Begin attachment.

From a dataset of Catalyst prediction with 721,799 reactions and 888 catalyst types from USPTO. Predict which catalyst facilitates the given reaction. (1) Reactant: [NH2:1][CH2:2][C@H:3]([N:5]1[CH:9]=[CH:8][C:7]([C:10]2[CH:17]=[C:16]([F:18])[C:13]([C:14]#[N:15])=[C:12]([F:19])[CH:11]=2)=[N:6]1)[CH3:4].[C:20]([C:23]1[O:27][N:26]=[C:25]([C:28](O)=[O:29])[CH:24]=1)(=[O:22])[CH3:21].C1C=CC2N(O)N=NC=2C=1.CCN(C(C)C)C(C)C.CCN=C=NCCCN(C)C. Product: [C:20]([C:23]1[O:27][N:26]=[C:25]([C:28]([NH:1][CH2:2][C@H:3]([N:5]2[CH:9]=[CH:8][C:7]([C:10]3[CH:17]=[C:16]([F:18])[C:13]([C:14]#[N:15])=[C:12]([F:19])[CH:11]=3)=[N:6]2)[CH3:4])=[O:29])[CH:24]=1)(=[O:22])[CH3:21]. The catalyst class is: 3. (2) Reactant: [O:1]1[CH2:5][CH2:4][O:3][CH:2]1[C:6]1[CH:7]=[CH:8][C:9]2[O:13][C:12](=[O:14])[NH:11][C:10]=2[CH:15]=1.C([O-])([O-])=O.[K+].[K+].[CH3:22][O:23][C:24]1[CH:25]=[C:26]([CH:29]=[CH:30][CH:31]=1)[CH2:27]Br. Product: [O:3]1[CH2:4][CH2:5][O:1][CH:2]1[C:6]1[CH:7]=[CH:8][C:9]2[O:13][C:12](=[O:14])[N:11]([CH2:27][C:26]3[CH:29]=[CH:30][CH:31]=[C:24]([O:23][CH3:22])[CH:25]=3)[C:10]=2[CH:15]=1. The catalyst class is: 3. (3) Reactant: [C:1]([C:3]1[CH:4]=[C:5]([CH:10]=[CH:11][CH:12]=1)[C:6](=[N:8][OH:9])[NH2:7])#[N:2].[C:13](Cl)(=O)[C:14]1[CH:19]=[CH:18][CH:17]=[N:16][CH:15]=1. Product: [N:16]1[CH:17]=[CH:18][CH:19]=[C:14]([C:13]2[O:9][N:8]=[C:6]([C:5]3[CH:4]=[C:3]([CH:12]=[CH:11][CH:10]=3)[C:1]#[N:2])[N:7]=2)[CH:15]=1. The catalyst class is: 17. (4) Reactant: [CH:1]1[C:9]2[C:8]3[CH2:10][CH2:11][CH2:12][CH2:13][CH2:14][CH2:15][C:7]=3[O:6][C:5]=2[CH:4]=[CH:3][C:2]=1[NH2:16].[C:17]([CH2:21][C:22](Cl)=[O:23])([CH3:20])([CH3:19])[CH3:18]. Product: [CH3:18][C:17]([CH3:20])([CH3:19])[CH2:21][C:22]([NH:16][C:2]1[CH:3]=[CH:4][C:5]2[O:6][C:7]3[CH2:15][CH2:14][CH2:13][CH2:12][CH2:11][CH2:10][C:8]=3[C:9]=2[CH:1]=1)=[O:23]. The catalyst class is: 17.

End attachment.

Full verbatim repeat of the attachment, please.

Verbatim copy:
From a dataset of Catalyst prediction with 721,799 reactions and 888 catalyst types from USPTO. Predict which catalyst facilitates the given reaction. (1) Reactant: [NH2:1][CH2:2][C@H:3]([N:5]1[CH:9]=[CH:8][C:7]([C:10]2[CH:17]=[C:16]([F:18])[C:13]([C:14]#[N:15])=[C:12]([F:19])[CH:11]=2)=[N:6]1)[CH3:4].[C:20]([C:23]1[O:27][N:26]=[C:25]([C:28](O)=[O:29])[CH:24]=1)(=[O:22])[CH3:21].C1C=CC2N(O)N=NC=2C=1.CCN(C(C)C)C(C)C.CCN=C=NCCCN(C)C. Product: [C:20]([C:23]1[O:27][N:26]=[C:25]([C:28]([NH:1][CH2:2][C@H:3]([N:5]2[CH:9]=[CH:8][C:7]([C:10]3[CH:17]=[C:16]([F:18])[C:13]([C:14]#[N:15])=[C:12]([F:19])[CH:11]=3)=[N:6]2)[CH3:4])=[O:29])[CH:24]=1)(=[O:22])[CH3:21]. The catalyst class is: 3. (2) Reactant: [O:1]1[CH2:5][CH2:4][O:3][CH:2]1[C:6]1[CH:7]=[CH:8][C:9]2[O:13][C:12](=[O:14])[NH:11][C:10]=2[CH:15]=1.C([O-])([O-])=O.[K+].[K+].[CH3:22][O:23][C:24]1[CH:25]=[C:26]([CH:29]=[CH:30][CH:31]=1)[CH2:27]Br. Product: [O:3]1[CH2:4][CH2:5][O:1][CH:2]1[C:6]1[CH:7]=[CH:8][C:9]2[O:13][C:12](=[O:14])[N:11]([CH2:27][C:26]3[CH:29]=[CH:30][CH:31]=[C:24]([O:23][CH3:22])[CH:25]=3)[C:10]=2[CH:15]=1. The catalyst class is: 3. (3) Reactant: [C:1]([C:3]1[CH:4]=[C:5]([CH:10]=[CH:11][CH:12]=1)[C:6](=[N:8][OH:9])[NH2:7])#[N:2].[C:13](Cl)(=O)[C:14]1[CH:19]=[CH:18][CH:17]=[N:16][CH:15]=1. Product: [N:16]1[CH:17]=[CH:18][CH:19]=[C:14]([C:13]2[O:9][N:8]=[C:6]([C:5]3[CH:4]=[C:3]([CH:12]=[CH:11][CH:10]=3)[C:1]#[N:2])[N:7]=2)[CH:15]=1. The catalyst class is: 17. (4) Reactant: [CH:1]1[C:9]2[C:8]3[CH2:10][CH2:11][CH2:12][CH2:13][CH2:14][CH2:15][C:7]=3[O:6][C:5]=2[CH:4]=[CH:3][C:2]=1[NH2:16].[C:17]([CH2:21][C:22](Cl)=[O:23])([CH3:20])([CH3:19])[CH3:18]. Product: [CH3:18][C:17]([CH3:20])([CH3:19])[CH2:21][C:22]([NH:16][C:2]1[CH:3]=[CH:4][C:5]2[O:6][C:7]3[CH2:15][CH2:14][CH2:13][CH2:12][CH2:11][CH2:10][C:8]=3[C:9]=2[CH:1]=1)=[O:23]. The catalyst class is: 17.